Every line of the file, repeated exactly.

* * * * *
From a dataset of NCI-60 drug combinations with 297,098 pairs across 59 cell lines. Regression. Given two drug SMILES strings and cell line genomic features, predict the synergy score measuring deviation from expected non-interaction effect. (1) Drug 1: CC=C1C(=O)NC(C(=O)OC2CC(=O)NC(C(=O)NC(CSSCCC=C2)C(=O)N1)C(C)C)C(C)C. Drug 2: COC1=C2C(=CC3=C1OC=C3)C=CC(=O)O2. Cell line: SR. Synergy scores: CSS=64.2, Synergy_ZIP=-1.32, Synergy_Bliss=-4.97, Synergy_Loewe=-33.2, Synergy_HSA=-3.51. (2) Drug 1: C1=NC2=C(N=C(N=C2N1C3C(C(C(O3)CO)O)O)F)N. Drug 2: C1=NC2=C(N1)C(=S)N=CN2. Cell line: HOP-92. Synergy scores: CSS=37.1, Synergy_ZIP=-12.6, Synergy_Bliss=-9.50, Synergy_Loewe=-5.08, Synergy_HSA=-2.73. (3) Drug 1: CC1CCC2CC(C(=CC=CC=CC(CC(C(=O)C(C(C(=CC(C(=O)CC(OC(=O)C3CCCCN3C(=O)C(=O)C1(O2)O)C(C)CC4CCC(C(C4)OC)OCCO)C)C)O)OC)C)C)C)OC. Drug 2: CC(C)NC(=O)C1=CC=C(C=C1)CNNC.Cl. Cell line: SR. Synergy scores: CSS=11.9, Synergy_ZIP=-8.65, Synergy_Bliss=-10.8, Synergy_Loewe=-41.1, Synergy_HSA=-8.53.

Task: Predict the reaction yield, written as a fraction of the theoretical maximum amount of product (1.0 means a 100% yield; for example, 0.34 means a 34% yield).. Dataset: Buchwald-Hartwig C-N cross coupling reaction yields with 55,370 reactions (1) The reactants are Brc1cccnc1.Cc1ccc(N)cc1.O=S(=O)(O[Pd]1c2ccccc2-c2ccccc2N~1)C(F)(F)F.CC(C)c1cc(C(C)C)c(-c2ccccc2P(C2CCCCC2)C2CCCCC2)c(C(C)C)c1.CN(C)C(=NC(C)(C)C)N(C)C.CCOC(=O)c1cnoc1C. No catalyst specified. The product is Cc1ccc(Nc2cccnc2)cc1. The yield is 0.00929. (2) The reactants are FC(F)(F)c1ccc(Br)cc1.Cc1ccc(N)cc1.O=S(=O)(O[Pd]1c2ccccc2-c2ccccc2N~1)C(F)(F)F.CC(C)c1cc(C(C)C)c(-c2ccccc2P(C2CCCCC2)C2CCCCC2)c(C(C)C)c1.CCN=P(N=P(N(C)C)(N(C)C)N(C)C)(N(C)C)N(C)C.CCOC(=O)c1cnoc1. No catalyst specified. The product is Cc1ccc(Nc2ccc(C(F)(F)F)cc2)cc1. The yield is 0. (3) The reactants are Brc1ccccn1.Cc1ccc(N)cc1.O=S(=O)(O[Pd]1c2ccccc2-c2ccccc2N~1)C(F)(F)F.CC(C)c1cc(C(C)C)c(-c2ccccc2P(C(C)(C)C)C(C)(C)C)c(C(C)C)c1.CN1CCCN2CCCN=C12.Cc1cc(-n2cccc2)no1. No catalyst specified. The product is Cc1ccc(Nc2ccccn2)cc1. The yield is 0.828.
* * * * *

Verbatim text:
From a dataset of NCI-60 drug combinations with 297,098 pairs across 59 cell lines. Regression. Given two drug SMILES strings and cell line genomic features, predict the synergy score measuring deviation from expected non-interaction effect. (1) Drug 1: CC=C1C(=O)NC(C(=O)OC2CC(=O)NC(C(=O)NC(CSSCCC=C2)C(=O)N1)C(C)C)C(C)C. Drug 2: COC1=C2C(=CC3=C1OC=C3)C=CC(=O)O2. Cell line: SR. Synergy scores: CSS=64.2, Synergy_ZIP=-1.32, Synergy_Bliss=-4.97, Synergy_Loewe=-33.2, Synergy_HSA=-3.51. (2) Drug 1: C1=NC2=C(N=C(N=C2N1C3C(C(C(O3)CO)O)O)F)N. Drug 2: C1=NC2=C(N1)C(=S)N=CN2. Cell line: HOP-92. Synergy scores: CSS=37.1, Synergy_ZIP=-12.6, Synergy_Bliss=-9.50, Synergy_Loewe=-5.08, Synergy_HSA=-2.73. (3) Drug 1: CC1CCC2CC(C(=CC=CC=CC(CC(C(=O)C(C(C(=CC(C(=O)CC(OC(=O)C3CCCCN3C(=O)C(=O)C1(O2)O)C(C)CC4CCC(C(C4)OC)OCCO)C)C)O)OC)C)C)C)OC. Drug 2: CC(C)NC(=O)C1=CC=C(C=C1)CNNC.Cl. Cell line: SR. Synergy scores: CSS=11.9, Synergy_ZIP=-8.65, Synergy_Bliss=-10.8, Synergy_Loewe=-41.1, Synergy_HSA=-8.53.

Task: Predict the reaction yield, written as a fraction of the theoretical maximum amount of product (1.0 means a 100% yield; for example, 0.34 means a 34% yield).. Dataset: Buchwald-Hartwig C-N cross coupling reaction yields with 55,370 reactions (1) The reactants are Brc1cccnc1.Cc1ccc(N)cc1.O=S(=O)(O[Pd]1c2ccccc2-c2ccccc2N~1)C(F)(F)F.CC(C)c1cc(C(C)C)c(-c2ccccc2P(C2CCCCC2)C2CCCCC2)c(C(C)C)c1.CN(C)C(=NC(C)(C)C)N(C)C.CCOC(=O)c1cnoc1C. No catalyst specified. The product is Cc1ccc(Nc2cccnc2)cc1. The yield is 0.00929. (2) The reactants are FC(F)(F)c1ccc(Br)cc1.Cc1ccc(N)cc1.O=S(=O)(O[Pd]1c2ccccc2-c2ccccc2N~1)C(F)(F)F.CC(C)c1cc(C(C)C)c(-c2ccccc2P(C2CCCCC2)C2CCCCC2)c(C(C)C)c1.CCN=P(N=P(N(C)C)(N(C)C)N(C)C)(N(C)C)N(C)C.CCOC(=O)c1cnoc1. No catalyst specified. The product is Cc1ccc(Nc2ccc(C(F)(F)F)cc2)cc1. The yield is 0. (3) The reactants are Brc1ccccn1.Cc1ccc(N)cc1.O=S(=O)(O[Pd]1c2ccccc2-c2ccccc2N~1)C(F)(F)F.CC(C)c1cc(C(C)C)c(-c2ccccc2P(C(C)(C)C)C(C)(C)C)c(C(C)C)c1.CN1CCCN2CCCN=C12.Cc1cc(-n2cccc2)no1. No catalyst specified. The product is Cc1ccc(Nc2ccccn2)cc1. The yield is 0.828.